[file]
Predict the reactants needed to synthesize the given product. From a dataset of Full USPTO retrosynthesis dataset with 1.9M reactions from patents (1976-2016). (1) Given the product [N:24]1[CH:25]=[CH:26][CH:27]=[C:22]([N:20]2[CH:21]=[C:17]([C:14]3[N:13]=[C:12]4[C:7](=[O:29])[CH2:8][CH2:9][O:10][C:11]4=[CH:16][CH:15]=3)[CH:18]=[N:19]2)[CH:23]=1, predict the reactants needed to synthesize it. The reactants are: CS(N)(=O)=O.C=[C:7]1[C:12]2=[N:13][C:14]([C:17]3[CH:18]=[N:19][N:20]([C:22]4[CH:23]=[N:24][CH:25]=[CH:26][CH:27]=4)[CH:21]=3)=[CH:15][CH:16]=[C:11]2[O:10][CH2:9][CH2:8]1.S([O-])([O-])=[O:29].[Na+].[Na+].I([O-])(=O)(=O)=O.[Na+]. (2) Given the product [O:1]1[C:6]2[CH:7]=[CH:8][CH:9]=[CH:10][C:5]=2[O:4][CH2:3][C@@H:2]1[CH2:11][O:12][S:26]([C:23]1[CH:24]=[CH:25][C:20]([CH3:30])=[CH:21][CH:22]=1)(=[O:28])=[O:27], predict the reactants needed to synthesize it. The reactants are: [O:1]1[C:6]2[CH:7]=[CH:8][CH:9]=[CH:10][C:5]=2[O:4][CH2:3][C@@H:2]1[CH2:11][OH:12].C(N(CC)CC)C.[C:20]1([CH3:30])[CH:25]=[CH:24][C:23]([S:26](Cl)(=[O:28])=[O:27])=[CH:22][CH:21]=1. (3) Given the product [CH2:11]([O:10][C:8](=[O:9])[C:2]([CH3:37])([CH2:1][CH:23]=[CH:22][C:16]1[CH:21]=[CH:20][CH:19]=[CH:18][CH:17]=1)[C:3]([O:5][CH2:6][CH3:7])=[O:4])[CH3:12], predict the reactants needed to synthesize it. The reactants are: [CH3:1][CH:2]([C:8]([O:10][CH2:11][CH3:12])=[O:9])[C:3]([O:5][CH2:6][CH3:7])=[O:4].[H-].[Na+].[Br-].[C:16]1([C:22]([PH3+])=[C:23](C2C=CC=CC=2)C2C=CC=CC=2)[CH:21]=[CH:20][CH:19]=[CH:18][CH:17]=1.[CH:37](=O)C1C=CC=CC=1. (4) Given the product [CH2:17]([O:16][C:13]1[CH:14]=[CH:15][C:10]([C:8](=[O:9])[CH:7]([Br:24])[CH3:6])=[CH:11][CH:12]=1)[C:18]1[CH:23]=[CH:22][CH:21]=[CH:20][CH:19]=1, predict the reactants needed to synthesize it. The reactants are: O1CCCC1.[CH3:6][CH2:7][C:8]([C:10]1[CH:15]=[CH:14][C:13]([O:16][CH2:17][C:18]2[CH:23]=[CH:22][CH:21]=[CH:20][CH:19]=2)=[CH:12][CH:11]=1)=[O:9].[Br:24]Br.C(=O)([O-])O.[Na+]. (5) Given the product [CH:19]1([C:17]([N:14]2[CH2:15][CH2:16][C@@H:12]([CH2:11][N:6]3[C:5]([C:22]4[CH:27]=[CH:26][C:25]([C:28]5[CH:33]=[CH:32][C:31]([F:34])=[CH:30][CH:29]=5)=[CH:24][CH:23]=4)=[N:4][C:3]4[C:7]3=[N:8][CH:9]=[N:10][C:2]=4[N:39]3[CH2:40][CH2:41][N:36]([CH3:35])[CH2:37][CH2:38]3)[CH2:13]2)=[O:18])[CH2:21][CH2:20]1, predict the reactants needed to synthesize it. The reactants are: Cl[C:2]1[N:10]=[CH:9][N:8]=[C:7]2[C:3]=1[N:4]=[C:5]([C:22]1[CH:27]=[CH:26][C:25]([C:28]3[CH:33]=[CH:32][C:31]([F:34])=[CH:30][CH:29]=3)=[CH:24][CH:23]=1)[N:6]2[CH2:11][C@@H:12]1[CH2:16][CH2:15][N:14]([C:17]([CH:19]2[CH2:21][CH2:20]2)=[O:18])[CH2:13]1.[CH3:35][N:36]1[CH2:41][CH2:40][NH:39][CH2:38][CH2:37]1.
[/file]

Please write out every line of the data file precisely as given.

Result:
Predict the reactants needed to synthesize the given product. From a dataset of Full USPTO retrosynthesis dataset with 1.9M reactions from patents (1976-2016). (1) Given the product [N:24]1[CH:25]=[CH:26][CH:27]=[C:22]([N:20]2[CH:21]=[C:17]([C:14]3[N:13]=[C:12]4[C:7](=[O:29])[CH2:8][CH2:9][O:10][C:11]4=[CH:16][CH:15]=3)[CH:18]=[N:19]2)[CH:23]=1, predict the reactants needed to synthesize it. The reactants are: CS(N)(=O)=O.C=[C:7]1[C:12]2=[N:13][C:14]([C:17]3[CH:18]=[N:19][N:20]([C:22]4[CH:23]=[N:24][CH:25]=[CH:26][CH:27]=4)[CH:21]=3)=[CH:15][CH:16]=[C:11]2[O:10][CH2:9][CH2:8]1.S([O-])([O-])=[O:29].[Na+].[Na+].I([O-])(=O)(=O)=O.[Na+]. (2) Given the product [O:1]1[C:6]2[CH:7]=[CH:8][CH:9]=[CH:10][C:5]=2[O:4][CH2:3][C@@H:2]1[CH2:11][O:12][S:26]([C:23]1[CH:24]=[CH:25][C:20]([CH3:30])=[CH:21][CH:22]=1)(=[O:28])=[O:27], predict the reactants needed to synthesize it. The reactants are: [O:1]1[C:6]2[CH:7]=[CH:8][CH:9]=[CH:10][C:5]=2[O:4][CH2:3][C@@H:2]1[CH2:11][OH:12].C(N(CC)CC)C.[C:20]1([CH3:30])[CH:25]=[CH:24][C:23]([S:26](Cl)(=[O:28])=[O:27])=[CH:22][CH:21]=1. (3) Given the product [CH2:11]([O:10][C:8](=[O:9])[C:2]([CH3:37])([CH2:1][CH:23]=[CH:22][C:16]1[CH:21]=[CH:20][CH:19]=[CH:18][CH:17]=1)[C:3]([O:5][CH2:6][CH3:7])=[O:4])[CH3:12], predict the reactants needed to synthesize it. The reactants are: [CH3:1][CH:2]([C:8]([O:10][CH2:11][CH3:12])=[O:9])[C:3]([O:5][CH2:6][CH3:7])=[O:4].[H-].[Na+].[Br-].[C:16]1([C:22]([PH3+])=[C:23](C2C=CC=CC=2)C2C=CC=CC=2)[CH:21]=[CH:20][CH:19]=[CH:18][CH:17]=1.[CH:37](=O)C1C=CC=CC=1. (4) Given the product [CH2:17]([O:16][C:13]1[CH:14]=[CH:15][C:10]([C:8](=[O:9])[CH:7]([Br:24])[CH3:6])=[CH:11][CH:12]=1)[C:18]1[CH:23]=[CH:22][CH:21]=[CH:20][CH:19]=1, predict the reactants needed to synthesize it. The reactants are: O1CCCC1.[CH3:6][CH2:7][C:8]([C:10]1[CH:15]=[CH:14][C:13]([O:16][CH2:17][C:18]2[CH:23]=[CH:22][CH:21]=[CH:20][CH:19]=2)=[CH:12][CH:11]=1)=[O:9].[Br:24]Br.C(=O)([O-])O.[Na+]. (5) Given the product [CH:19]1([C:17]([N:14]2[CH2:15][CH2:16][C@@H:12]([CH2:11][N:6]3[C:5]([C:22]4[CH:27]=[CH:26][C:25]([C:28]5[CH:33]=[CH:32][C:31]([F:34])=[CH:30][CH:29]=5)=[CH:24][CH:23]=4)=[N:4][C:3]4[C:7]3=[N:8][CH:9]=[N:10][C:2]=4[N:39]3[CH2:40][CH2:41][N:36]([CH3:35])[CH2:37][CH2:38]3)[CH2:13]2)=[O:18])[CH2:21][CH2:20]1, predict the reactants needed to synthesize it. The reactants are: Cl[C:2]1[N:10]=[CH:9][N:8]=[C:7]2[C:3]=1[N:4]=[C:5]([C:22]1[CH:27]=[CH:26][C:25]([C:28]3[CH:33]=[CH:32][C:31]([F:34])=[CH:30][CH:29]=3)=[CH:24][CH:23]=1)[N:6]2[CH2:11][C@@H:12]1[CH2:16][CH2:15][N:14]([C:17]([CH:19]2[CH2:21][CH2:20]2)=[O:18])[CH2:13]1.[CH3:35][N:36]1[CH2:41][CH2:40][NH:39][CH2:38][CH2:37]1.